- Catella Property GmbH
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Catella forecasts rising purchase prices despite rebound in interest rates
In the first half of 2015, most central banks continued their expansionary monetary policy. "We expect that this monetary stimulus will translate into a gradual improvement in Europe's economic growth rate towards the end of the year", says Dr Thomas Beyerle, Chief Analyst at Catella. The yield on 10-year German government bonds has risen from a record low of 0.05 per cent to 1 per cent. Catella believes that this effect is attributable to excessively low interest rate policies and slowly rising inflation, combined with growth expectations. "This is why, when we look back at developments in Q2 2015, we see a rebound in interest rates beginning to gain traction", continues Beyerle. By the turn of 2015/2016 at the latest, when the European economy has broadly stabilised, there will be a turn away from the policy of providing cheap money and interest rates are expected to rise generally.
As a result of this change in the interest rate landscape, the available debt capital will become scarcer. Property prices should therefore decline. Conversely, initial yields, as they are called in real estate speak, i.e. the return investors expect for their investment and the risk they have taken, will rise. That, at least, is the conventional textbook wisdom.
But according to Catella, this development will not start immediately. Factors to be taken into account are the time aspects of the delayed response in the real estate industry and possible lasting changes in the overall environment. For example, political and monetary uncertainty could increase investors' willingness to pay higher prices for investments in secure assets that offer stable value.
In the latest Catella Market Tracker (July 2015 issue), Catella ventures a yield forecast for 20 European investment locations until 2019 and arrives at a result that defeats conventional textbook logic: The initial yields will continue to decline - despite a change in interest rate policy.
Analysts offer two arguments to explain this:
- The "liquidity mountain" is only slowly getting smaller.
- This "recovery" continues to be determined by a clear "no-risk
The base scenario for 2019 shown here maps expected price changes over the next 5 years. The indicated yield is the yield expected by investors for first-class office properties with good occupancy in prime locations, known as core properties. An expected yield of 5% reflects the investor's willingness to pay 20 times the annual rent to acquire the property. A reduction in this yield by 50 basis points (bp), for example, corresponds to a price increase of 10%, and vice versa.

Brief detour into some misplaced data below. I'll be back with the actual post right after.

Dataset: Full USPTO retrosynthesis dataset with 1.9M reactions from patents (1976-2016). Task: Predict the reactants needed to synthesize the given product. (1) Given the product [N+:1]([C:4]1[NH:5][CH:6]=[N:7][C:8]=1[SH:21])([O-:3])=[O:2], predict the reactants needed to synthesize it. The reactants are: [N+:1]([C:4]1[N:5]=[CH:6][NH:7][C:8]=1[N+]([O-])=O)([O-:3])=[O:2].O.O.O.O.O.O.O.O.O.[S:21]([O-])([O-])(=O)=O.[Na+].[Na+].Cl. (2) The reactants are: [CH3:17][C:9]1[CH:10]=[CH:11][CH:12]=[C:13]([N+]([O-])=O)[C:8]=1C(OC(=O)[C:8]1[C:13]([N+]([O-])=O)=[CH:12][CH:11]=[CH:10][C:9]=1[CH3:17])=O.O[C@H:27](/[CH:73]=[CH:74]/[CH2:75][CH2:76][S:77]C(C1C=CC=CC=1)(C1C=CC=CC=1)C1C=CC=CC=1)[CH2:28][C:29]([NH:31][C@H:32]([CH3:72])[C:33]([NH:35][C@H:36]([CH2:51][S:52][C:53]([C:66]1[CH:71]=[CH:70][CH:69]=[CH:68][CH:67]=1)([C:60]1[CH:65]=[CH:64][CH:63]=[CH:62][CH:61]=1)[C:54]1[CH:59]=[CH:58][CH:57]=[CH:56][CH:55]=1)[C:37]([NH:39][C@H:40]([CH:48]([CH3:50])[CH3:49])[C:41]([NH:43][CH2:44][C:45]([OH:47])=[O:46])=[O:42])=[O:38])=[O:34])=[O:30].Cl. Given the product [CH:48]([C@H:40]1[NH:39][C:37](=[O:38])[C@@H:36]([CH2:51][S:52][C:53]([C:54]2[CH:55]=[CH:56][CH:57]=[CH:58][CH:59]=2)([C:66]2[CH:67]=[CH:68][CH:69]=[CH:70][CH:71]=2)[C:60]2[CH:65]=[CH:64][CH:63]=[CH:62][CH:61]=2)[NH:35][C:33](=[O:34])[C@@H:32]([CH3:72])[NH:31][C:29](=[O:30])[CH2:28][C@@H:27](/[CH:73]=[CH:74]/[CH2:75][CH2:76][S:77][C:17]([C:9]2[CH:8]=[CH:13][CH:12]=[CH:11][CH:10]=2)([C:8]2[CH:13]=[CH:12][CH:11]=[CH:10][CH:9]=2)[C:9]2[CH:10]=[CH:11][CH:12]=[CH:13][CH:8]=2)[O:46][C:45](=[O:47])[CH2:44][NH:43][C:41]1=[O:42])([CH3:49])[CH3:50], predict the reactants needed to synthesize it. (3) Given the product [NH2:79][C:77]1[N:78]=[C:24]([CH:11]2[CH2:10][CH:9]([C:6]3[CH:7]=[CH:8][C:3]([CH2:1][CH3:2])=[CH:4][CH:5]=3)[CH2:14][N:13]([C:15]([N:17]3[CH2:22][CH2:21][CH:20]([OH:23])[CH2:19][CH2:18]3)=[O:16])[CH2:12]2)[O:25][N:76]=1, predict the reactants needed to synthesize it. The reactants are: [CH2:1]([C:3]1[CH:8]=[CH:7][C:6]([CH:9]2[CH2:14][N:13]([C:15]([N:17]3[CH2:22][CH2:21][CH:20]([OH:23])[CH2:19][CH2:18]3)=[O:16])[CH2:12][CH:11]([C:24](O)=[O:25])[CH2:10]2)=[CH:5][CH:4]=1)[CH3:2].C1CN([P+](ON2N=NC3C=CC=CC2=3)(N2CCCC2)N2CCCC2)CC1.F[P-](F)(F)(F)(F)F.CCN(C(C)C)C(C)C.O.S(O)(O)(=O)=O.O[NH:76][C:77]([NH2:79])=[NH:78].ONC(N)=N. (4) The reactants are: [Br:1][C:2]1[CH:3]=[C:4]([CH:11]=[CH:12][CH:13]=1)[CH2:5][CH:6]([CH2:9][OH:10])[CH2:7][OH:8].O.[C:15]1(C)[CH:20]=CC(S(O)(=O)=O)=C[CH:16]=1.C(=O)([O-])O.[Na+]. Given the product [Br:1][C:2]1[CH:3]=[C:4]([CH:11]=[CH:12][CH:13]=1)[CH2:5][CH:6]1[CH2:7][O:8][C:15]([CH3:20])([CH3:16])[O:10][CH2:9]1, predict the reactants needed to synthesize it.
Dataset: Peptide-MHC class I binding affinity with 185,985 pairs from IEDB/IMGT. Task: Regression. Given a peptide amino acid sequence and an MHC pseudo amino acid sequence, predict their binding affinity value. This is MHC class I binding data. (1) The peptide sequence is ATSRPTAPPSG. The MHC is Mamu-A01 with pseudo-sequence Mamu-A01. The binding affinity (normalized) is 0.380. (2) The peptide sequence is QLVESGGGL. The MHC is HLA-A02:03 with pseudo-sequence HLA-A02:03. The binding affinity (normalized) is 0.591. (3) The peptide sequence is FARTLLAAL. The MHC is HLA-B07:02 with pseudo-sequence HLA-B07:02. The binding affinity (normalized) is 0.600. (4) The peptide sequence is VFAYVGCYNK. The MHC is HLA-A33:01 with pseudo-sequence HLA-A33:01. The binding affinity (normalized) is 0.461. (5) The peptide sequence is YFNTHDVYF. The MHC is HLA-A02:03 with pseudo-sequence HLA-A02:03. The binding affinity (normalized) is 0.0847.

In Catella's research, the Nordic real estate markets represent a two-class society: While Helsinki at -49 bp and Copenhagen at -37 bp are above the 30 bp threshold, thus signalling the expectation of significant price increases, the measurable impact on Stockholm (-21 bp) and Oslo (-15 bp) is relatively minor. London, at -8 bp, which indicates almost stable prices, is the only city behind Oslo and thus last in the ranking of expected price rises.
For Southern Europe, with Madrid at -43 bp in this list, Catella forecasts a considerable decline in initial yields in all scenarios. This is primarily due to the expected recovery in the leasing markets and the resulting fall in risk levels. The impact of interest rates is relatively small in these markets.
For the German markets, changes in interest rates will initially only have a negligible effect. With the exception of Stuttgart (-19 bp), all cities range in a corridor of between -22 bp (Hamburg) and -28 bp (Cologne). Catella continues to expect rising price levels here, even though a high level has already been reached.
"In our assessment, the textbook style development in interest rates referred to earlier will not necessarily lead to an increase in initial yields on the European office property markets", says Beyerle confidently. On the contrary: in this phase, an investor will consciously accept "relative" losses in yield caused by higher interest expenses and lower initial returns. According to the analysts at Catella, the ride on the risk-yield curve will not be as pronounced as at the previous height of the market.
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